Bail denied in largest ever Medicare fraud scheme

LOS ANGELES — Three Glendale men who were arrested last week on suspicion of taking part in the largest Medicare fraud scheme in history were ordered to remain in jail on Tuesday because they were considered a flight risk and a danger to the economy.

U.S. District Judge Fernando M. Olguin on Tuesday declined bail for Vartan Boyzadzhyan, 38, Armen Kazarian, 46, and Herayer Baghoumian, 54, at a drawn-out detention hearing in the Roybal Federal Building in downtown Los Angeles. They are accused of taking part in a scheme to defraud Medicare of $163 million.

The men were ordered to remain under the custody of U.S. Marshals and transported to New York, where they will face healthcare fraud charges stemming from the scheme that involved dozens of people who established phantom medical clinics and submitted bogus claims to Medicare.

The federal healthcare program paid out $35 million for the fraudulent claims.

Assistant U.S. Atty. Jennifer Burns, who works in the Southern District in New York, argued Boyzadzhyan demonstrated a danger to the community and a flight risk if he were granted bail.

"The defendant was involved in every aspect of this scheme," Burns said.

The federal indictment alleges that Boyzadzhyan and dozens of others stole the identities of doctors to bill the bogus claims.

They also reportedly set up at least 118 medical clinics in 25 states and billed more than $100 million in fraudulent claims to Medicare, according to court documents.

Burns said Boyzadzhyan also set up bank accounts and was involved in identity theft.

Agents who searched his Glendale home found three U.S. Treasury checks in other people's names that totaled roughly $29,000, FBI Agent Jeff Koch testified on Tuesday. Agents also seized $20,000 in cash, he added.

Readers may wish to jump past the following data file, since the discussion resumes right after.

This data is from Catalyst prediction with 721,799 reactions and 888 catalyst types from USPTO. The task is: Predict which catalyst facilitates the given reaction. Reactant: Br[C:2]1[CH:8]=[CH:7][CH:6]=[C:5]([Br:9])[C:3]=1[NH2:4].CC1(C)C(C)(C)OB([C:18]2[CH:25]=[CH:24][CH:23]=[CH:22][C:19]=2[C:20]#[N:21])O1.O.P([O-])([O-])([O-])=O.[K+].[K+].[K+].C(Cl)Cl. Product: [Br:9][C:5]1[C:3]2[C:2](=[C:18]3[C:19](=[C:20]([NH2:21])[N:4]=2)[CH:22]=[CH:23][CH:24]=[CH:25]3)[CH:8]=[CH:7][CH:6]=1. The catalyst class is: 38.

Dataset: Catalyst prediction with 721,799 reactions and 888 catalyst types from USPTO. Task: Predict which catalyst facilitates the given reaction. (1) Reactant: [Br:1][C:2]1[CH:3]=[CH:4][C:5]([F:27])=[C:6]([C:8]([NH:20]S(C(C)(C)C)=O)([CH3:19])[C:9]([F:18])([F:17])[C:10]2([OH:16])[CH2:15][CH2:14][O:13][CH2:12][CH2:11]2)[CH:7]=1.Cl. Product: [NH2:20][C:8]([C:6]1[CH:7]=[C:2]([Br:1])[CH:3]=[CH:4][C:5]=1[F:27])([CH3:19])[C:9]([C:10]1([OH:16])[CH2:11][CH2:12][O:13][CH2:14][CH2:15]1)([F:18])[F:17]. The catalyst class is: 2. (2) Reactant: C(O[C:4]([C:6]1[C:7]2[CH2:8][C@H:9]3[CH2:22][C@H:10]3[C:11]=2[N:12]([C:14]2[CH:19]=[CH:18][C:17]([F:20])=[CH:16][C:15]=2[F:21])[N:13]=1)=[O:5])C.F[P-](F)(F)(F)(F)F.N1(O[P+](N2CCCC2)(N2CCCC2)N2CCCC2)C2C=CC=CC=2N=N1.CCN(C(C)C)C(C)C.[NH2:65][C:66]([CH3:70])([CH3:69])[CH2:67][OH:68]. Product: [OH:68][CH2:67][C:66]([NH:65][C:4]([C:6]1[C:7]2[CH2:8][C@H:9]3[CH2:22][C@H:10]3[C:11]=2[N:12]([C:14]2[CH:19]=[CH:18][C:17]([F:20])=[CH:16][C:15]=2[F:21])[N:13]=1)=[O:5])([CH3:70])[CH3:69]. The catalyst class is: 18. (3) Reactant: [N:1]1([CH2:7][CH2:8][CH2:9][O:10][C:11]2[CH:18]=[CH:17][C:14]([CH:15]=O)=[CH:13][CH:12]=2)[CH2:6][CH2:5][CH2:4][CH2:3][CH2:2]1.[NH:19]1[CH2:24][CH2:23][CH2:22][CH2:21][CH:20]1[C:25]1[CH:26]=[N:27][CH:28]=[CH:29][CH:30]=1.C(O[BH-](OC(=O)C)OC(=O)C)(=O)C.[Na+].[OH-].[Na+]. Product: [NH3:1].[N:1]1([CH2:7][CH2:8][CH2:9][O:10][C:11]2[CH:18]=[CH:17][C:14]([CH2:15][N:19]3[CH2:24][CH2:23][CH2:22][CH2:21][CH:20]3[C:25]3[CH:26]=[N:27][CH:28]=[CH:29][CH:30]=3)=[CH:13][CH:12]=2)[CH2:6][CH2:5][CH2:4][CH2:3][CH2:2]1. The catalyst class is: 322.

Boyzadzhyan's bail was denied despite promises from his attorney, Larry Bakman, to turn over his client's passport. Boyzadzhyan has been residing the U.S. for 19 years, his attorney added.

Kazarian's attorney, Mark Geragos, did not contest detainment, but Olguin granted a request that a physician visit be allowed for gastrointestinal troubles and sharp headaches.

An ambulance had rushed to the federal detention facility to treat Kazarian for his ailments, Geragos said in court.

Kazarian is charged with racketeering and conspiracy to commit health-care fraud. The racketeering charge alone carries a maximum sentence of life in prison, according to an indictment.

Kazarian is suspected of being connected to the Armenian American crime enterprise known as the Mirzoyan-Terdjanian Organization, whose members were suspected of carrying out the scheme.

Olguin granted bail for Burbank resident Artur Yepiskoposyan, 31, whose friends and families offered to put up their homes and jewelry for his release.

Diana Kazarian, the president of the Golden Heart Home Healthcare in Montrose, offered to put up her home as collateral for bail.

"You can be paying this back for the rest of your life," Olguin told her.

Yepiskoposyan's attorney, Alex Kessel, said his client was not a flight risk because he had strong ties to the community, including being married to a U.S. citizen and having a 15-month-old child.

Still, Burns argued that Yepiskoposyan was one of the top players in the Medicare fraud scheme.

Olguin put restrictions his release, which would only be granted if $1.6 million was paid in full for the bail. Any properties offered as part of that had to be deeded, he added.

Yepiskoposyan will also be required to wear an electronic monitoring device while under house arrest.

Burns also argued against the release of Baghoumian, who she said would also pose a threat to the community. He was convicted of battery in 1998, Burns added.

Koch testified that Baghoumian had accumulated a gambling debt of $2 million at the Wynn hotel in Las Vegas.

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